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2017 Daily Devotions

Daily Devotion Tuesday, October 17, 2017

by
Rev. Dr. Gary Kindley
Pastoral Counselor
CCIADallas.org

Scripture
Yet, my brothers, I do not consider myself to have “arrived”, spiritually, nor do I consider myself already perfect. But I keep going on, grasping ever more firmly that purpose for which Christ grasped me. 
Philippians 3:12-14 (J.B. Phillips New Testament)

A Word of Hope:  Spiritually Adult

“Oh Grow Up!!” Does that sound familiar?

Rarely are there words to which the human psyche is so universally attuned that it is cringe-worthy to almost anyone who hears it. It is that phrase which challenges us to stop being childish.

Most of us share a dislike of being called immature, but, if we are honest, we often weigh the maturity of others. When referring to friends, siblings or our own offspring we may consider whether someone has physical maturity, intellectual maturity, emotional maturity or even social maturity. What does it mean to be spiritually mature?

The apostle Paul said that it is something to seek, to strive for. We are called, invited by Jesus’ life, teachings and example, to a way of living and relating that changes us.
By so living, others are also changed. Being spiritually adult brings hope, faith and love into being and changes the world.

I cannot speak for you, but I have not arrived. There are days and times when I am more spiritually adult than at other days or times, but it is a process. It is ongoing. I am being changed and am (hopefully) at times helping others to discover what spiritual maturity can bring—serenity and fulfillment.

Blame, shame, pessimism, pettiness, small thinking and hurtful behavior take us in the wrong direction. Our spirit needs nourishing just as our body does, so we must consider what we read, whom we hang with, and what thoughts we choose to focus upon.

Consider living into a vision of one day conversing with the Christ face-to-face. Jesus smiles, places his hands upon your shoulders and lovingly says, “My beloved and precious {insert your name here}, look at who you’ve become!”

Prayer
Day by day, O Christ, may I become more like you. Amen.

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Daily Devotion Monday, October 16, 2017

by
Weber Baker

Scripture
But you, beloved, build yourselves up on your most holy faith; pray in the Holy Spirit; keep yourselves in the love of God; look forward to the mercy of our Lord Jesus Christ that leads to eternal life…
Jude 20-21

 

A Word of Hope

The author of Jude’s letter is exhorting the faithful to “keep the faith”. The full letter warns of those who would pervert the faith, mainly through a lack of understanding of what has been given.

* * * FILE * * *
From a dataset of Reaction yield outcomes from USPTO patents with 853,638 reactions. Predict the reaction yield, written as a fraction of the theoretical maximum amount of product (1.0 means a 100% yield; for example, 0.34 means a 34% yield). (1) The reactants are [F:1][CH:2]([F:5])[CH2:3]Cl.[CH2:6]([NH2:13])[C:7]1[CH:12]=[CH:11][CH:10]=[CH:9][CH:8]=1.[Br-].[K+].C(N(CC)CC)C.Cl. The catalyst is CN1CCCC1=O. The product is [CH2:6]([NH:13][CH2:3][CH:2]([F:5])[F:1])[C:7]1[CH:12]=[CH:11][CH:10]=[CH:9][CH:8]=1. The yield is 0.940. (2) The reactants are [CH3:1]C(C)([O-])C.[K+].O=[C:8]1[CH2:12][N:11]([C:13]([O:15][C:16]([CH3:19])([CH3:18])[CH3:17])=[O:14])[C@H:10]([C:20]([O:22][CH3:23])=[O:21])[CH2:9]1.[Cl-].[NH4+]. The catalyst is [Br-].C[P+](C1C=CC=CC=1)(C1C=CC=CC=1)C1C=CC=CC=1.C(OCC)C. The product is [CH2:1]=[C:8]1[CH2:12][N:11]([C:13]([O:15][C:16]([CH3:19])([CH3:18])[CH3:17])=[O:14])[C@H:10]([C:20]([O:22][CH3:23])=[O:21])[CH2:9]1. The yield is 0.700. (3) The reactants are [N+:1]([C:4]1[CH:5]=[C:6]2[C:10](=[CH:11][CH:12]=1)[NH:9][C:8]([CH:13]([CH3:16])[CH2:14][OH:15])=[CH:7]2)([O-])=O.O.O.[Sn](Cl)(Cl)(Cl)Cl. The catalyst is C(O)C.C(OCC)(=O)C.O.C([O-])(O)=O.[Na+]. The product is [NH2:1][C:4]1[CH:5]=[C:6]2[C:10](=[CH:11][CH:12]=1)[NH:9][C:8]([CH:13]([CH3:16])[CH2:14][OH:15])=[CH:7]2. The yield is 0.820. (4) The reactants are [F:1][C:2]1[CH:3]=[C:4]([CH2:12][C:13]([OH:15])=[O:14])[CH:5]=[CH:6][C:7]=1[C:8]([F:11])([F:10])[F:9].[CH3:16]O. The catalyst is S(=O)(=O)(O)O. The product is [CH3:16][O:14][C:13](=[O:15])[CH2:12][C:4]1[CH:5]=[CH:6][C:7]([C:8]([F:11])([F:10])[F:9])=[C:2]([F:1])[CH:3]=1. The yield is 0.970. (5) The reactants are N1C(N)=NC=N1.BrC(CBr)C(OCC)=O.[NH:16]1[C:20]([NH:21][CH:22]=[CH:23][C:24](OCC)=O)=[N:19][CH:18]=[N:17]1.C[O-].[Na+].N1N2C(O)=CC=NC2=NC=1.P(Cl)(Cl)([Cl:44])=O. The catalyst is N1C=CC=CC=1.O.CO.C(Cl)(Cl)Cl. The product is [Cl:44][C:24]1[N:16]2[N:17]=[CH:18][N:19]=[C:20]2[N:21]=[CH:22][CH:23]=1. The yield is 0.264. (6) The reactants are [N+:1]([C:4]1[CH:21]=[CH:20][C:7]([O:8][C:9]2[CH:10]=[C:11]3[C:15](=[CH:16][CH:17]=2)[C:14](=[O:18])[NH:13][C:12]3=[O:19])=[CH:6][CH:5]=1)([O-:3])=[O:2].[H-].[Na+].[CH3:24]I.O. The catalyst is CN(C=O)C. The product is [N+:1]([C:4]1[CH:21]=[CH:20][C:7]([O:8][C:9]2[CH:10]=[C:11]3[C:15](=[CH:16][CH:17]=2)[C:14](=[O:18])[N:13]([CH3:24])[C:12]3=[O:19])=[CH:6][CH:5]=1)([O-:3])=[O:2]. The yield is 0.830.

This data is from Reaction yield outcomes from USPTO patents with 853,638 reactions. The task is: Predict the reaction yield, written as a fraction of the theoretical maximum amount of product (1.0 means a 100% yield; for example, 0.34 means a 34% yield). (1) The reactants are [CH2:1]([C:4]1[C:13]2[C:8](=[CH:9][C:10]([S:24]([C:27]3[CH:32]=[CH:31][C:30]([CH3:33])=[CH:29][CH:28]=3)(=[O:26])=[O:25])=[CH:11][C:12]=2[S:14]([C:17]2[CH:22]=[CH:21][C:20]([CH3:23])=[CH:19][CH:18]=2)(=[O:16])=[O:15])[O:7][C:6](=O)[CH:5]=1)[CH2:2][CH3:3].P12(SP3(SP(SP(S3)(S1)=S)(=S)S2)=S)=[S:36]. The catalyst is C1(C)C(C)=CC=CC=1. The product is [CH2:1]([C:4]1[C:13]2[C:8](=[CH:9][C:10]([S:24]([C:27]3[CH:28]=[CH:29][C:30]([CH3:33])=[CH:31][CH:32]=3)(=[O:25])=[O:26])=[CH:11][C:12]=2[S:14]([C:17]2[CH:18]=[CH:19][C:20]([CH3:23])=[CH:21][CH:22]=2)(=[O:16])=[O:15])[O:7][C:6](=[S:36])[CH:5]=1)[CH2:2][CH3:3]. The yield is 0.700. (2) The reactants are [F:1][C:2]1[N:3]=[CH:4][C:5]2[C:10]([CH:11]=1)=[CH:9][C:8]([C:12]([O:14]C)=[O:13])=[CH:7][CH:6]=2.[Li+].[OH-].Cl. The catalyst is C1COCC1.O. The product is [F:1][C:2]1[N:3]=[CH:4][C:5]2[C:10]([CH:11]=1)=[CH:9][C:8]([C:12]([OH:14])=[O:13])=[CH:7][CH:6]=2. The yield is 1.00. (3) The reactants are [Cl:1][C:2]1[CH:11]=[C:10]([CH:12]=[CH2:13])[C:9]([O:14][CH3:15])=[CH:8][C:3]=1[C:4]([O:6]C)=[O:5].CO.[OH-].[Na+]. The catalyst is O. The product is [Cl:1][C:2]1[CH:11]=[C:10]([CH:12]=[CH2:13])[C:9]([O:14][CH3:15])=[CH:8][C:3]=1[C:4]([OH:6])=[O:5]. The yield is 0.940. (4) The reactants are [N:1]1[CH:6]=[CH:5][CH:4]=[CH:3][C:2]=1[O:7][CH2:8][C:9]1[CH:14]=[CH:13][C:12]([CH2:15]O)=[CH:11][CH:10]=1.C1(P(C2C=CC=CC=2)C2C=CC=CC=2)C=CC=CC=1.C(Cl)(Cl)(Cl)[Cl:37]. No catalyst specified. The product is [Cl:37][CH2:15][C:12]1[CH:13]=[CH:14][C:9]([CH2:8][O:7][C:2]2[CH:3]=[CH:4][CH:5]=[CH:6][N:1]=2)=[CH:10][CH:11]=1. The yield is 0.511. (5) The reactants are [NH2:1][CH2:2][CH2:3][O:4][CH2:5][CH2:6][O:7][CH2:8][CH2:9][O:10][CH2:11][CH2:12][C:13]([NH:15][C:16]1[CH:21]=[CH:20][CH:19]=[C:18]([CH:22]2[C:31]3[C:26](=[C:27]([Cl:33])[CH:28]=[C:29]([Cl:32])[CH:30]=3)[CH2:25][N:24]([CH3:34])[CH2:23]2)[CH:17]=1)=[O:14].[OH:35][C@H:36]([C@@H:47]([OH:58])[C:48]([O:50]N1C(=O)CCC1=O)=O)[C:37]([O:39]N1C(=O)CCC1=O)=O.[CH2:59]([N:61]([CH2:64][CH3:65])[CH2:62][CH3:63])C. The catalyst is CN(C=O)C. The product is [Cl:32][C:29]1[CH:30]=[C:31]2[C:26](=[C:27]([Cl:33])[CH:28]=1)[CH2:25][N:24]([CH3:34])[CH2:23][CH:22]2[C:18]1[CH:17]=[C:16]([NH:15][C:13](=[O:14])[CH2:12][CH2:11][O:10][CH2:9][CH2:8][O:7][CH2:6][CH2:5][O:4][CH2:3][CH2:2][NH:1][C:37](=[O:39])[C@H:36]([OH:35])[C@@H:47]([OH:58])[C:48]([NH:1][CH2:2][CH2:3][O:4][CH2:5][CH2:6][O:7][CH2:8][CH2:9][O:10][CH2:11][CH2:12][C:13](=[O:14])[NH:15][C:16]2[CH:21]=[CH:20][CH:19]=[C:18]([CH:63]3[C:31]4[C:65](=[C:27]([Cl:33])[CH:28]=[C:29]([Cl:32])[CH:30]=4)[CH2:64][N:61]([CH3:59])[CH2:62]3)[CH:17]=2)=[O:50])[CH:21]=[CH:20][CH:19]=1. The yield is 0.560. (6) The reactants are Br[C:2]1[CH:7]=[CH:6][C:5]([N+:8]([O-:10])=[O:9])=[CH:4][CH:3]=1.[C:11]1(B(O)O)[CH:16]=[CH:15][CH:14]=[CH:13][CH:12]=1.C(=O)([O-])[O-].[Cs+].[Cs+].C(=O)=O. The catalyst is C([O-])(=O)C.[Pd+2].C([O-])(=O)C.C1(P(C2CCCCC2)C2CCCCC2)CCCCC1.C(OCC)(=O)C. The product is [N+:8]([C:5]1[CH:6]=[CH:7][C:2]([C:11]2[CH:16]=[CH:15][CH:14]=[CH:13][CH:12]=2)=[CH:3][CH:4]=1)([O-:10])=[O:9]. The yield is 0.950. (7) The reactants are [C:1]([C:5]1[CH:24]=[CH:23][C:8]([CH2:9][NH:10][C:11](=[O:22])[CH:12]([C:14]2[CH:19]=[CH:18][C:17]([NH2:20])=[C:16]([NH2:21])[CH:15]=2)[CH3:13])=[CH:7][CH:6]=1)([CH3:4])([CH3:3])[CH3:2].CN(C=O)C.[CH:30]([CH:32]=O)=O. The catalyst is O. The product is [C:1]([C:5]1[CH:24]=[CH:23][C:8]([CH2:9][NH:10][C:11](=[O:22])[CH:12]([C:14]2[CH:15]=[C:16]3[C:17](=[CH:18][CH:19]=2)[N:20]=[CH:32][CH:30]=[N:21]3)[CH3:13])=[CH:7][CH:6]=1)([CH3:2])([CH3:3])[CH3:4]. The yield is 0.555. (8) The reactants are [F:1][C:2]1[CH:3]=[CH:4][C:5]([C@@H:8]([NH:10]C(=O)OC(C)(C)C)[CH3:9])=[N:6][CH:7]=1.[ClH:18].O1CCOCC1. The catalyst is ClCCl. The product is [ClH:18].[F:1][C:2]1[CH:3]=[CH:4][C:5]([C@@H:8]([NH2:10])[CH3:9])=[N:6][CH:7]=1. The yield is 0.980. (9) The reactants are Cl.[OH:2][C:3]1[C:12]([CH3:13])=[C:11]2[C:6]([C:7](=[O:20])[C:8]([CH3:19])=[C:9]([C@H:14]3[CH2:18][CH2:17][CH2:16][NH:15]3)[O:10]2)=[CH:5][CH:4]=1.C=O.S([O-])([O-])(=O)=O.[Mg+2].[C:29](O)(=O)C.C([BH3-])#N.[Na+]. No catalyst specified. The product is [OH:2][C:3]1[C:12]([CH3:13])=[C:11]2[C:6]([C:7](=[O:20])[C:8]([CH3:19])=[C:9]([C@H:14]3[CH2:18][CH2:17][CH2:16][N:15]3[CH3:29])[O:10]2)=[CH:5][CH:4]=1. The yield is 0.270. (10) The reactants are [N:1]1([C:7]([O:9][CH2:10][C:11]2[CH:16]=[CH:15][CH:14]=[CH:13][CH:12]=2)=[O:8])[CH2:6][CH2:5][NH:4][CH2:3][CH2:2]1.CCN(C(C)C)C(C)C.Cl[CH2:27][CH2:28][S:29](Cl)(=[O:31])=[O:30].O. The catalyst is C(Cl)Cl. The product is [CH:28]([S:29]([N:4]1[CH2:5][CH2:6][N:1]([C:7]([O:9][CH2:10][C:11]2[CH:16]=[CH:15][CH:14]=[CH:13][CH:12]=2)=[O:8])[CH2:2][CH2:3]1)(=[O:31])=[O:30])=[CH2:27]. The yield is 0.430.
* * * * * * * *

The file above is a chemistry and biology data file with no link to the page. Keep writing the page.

But these two lines are simple. No warnings, no fear of failure, no chastisement, are presented in these lines. Simple, clear instruction about building up one’s faith, praying in the Holy Spirit, and living in God’s love. I look at this as being present with God and love; but with an outlook of hope in the mercy of Jesus and eternal life.

Not a bad way to start a new week, don’t you think? Happy Monday!

Prayer

Loving and Merciful God, your love is beyond measure and spills out into us through your Holy Spirit and through the mercy of Jesus. Fill us to overflowing with your love so that love flows from us like a stream.

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Daily Devotion Friday, October 13, 2017

by
Dan Peeler
Minister for Children and Families

Scripture
Then he said to them all: “Whoever wants to be my disciple must deny themselves and take up their cross daily and follow me.” 
Luke 9.23

A Word of Hope

A few years ago, I taught a class about the history the symbolism of the cross. It has appeared in some form in virtually every other religion in the world. The cross as a religious symbol pre-dates Christianity by about 100,000 years.

Early in this century, in the Tata Caves of Hungary, archeologists discovered a chiseled rock disk that dates back that far. On the disk was carefully carved an equilateral cross, similar to the Greek Christian cross. This oldest depiction of the cross is a symbol of hope and healing (hence the Red Cross connection) and it has also been designated as a hieroglyph for the union of male and female, of divine and human, the spiritual and physical, heaven and earth and innumerable other unifications of diverse concepts. With a little graphic enhancements it has been seen in dozens of variations in Christian symbolism for at least 1,800 years, as the Maltese Cross, the Crusader’s Cross, St. Andrew’s Cross and many others.